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Towards User-Centric Privacy Policies

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Usama Khilji is Director of Bolo Bhi and council member of the World Economic Forum’s Global Future Council on Systemic Inequality and Social Cohesion. He also serves on the board of the Global Network Initiative.
21 January 2021

The update in WhatsApp’s privacy policy has rightly ignited a larger debate and awareness regarding privacy policies of technology companies, the business model of social media companies, and data protection laws.

Whereas the update to the WhatsApp privacy policy is related to chats with business accounts whereby they can now share data with third parties including Facebook which owns WhatsApp, it has brought to the fore the extent of data mining that takes place through users’ WhatsApp accounts. Most people are highly concerned about the contents of their private chats, but all group and one-to-one messaging remains end-to-end encrypted which means nobody other than the people in the chat can see it.

However, it is now that people have come to realise that their metadata – data related to user’s identity such as phone number, device, internet connection, names of groups one is a part of, when one uses WhatsApp the most, online status, profile display picture, status posted, stories, etc. – are all accessed by WhatsApp owned by Facebook and used for advertising.

Most will argue that this information is accessed by most social media applications, which is true. Facebook has access to all this information on your phone and more, as does Google and most other applications which silently collect this data and sell it to advertisers. That is the business model of most internet companies, which enable users to use services for free, which has led to technology giants being the wealthiest companies in the world today.

But it is also this very business model that has led to grave violations of privacy of users. The Cambridge Analytica scandal revealed data of up to 87 million users was mined by a third-party application and sold to influence elections through political advertisements. Whereas that led to huge fines on Facebook in the U.S. and U.K. and Facebook tried to be more transparent about their privacy policy by also asking for user consent to process data, how many users really make an informed choice when clicking on “agree” and understand what happens with their data?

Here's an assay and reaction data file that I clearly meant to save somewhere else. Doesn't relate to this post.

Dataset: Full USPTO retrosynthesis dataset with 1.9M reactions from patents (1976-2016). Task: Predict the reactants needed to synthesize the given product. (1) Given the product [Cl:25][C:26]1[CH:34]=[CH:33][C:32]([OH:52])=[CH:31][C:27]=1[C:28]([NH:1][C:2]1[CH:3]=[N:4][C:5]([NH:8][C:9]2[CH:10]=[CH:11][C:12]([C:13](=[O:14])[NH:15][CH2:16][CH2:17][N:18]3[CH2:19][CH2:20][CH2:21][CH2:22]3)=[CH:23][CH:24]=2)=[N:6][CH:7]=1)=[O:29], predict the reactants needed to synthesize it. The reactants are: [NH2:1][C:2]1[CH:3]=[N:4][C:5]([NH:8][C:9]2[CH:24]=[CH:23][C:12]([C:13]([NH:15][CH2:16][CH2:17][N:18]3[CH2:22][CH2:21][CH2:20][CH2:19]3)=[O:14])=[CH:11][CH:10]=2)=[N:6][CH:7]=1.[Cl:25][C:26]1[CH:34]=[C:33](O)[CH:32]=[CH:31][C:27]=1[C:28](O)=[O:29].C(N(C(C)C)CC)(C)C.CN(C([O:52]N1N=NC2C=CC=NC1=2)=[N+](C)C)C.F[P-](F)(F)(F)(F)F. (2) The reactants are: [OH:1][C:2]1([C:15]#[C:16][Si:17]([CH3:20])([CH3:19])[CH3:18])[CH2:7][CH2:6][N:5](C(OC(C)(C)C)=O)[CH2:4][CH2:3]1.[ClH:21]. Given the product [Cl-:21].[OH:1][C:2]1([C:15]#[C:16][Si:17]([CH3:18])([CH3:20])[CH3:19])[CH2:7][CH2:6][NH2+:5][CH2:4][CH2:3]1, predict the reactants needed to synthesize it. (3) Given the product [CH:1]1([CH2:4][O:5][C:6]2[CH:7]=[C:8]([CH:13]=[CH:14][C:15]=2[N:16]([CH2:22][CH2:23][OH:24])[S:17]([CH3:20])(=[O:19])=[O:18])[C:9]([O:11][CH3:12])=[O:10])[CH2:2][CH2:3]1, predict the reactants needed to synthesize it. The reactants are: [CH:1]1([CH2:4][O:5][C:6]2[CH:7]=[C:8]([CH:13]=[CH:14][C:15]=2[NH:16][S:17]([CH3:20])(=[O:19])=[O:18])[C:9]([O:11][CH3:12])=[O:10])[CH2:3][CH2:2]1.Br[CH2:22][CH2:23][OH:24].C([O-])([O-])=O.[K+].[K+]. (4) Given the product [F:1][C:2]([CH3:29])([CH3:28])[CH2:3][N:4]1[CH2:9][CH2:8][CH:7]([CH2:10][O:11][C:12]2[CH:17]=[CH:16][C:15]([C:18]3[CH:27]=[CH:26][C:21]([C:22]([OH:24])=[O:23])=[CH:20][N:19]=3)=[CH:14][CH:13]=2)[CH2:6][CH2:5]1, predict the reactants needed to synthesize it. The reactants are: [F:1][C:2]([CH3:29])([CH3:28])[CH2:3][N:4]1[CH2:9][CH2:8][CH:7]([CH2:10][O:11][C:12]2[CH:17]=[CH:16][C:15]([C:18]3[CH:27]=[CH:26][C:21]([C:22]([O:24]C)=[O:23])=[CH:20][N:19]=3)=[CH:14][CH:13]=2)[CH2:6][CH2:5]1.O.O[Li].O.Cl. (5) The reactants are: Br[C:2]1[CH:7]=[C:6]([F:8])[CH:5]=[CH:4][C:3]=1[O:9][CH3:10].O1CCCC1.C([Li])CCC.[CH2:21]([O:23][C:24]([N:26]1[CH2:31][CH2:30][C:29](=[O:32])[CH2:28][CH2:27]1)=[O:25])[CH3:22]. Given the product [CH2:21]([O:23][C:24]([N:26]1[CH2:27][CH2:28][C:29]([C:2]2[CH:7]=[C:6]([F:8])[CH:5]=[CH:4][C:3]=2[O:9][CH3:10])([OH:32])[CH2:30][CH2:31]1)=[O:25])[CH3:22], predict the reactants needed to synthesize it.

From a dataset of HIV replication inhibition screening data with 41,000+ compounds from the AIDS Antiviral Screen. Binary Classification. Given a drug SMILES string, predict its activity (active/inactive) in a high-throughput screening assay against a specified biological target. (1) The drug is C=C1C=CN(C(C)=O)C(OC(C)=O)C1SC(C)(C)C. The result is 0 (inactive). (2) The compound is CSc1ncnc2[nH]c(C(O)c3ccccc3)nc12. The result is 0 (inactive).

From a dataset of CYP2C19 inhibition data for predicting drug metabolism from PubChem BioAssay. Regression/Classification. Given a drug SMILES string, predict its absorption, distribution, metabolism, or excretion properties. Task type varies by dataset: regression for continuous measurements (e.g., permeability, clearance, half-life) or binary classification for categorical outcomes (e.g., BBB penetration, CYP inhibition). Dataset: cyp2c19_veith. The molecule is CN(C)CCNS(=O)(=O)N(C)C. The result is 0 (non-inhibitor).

Luckily, there are many applications based on a non-profit model, such as the Signal messaging application that is owned by the non-profit Signal Foundation founded by the cofounder of WhatsApp who left WhatsApp to start a truly secure messaging application. Because Signal is non-profit, there is no risk of user data being sold. Because it uses an open source code that created the application, it can be replicated by others as WhatsApp has, and does not own any user data like corporations do. Moreover, Signal only has access to device information of the user, as opposed to all the metadata WhatsApp collects.

The privacy policy update came with a caveat: that it was applicable throughout the world except the European Union where the General Data Protection Regulations (GDPR) that center the right to privacy of users in the law. This should be a lesson for governments the world over: that strong data protection and privacy laws need to be promulgated that protect user privacy, mandate informed consent of users, and protect all data held not only by private companies but governments – the holders of the vastest amount of data – as well.

In Pakistan, we see the government trying to access more private company data for surveillance, as evident in the Removal and Blocking of Online Content Rules 2020, and not protecting data held by government in the draft Personal Data Protection Bill 2020.

Companies must have the highest possible privacy standards for all users, and governments must ensure protection of this data rather than mandating greater access for themselves.

Disclaimer: The views expressed in the article are of the author and do not necessarily represent the institute’s policy.

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IPRI is one of the oldest non-partisan think-tanks on all facets of National Security including international relations & law, strategic studies, governance & public policy and economic security in Pakistan. Established in 1999, IPRI is affiliated with the National Security Division (NSD), Government of Pakistan.


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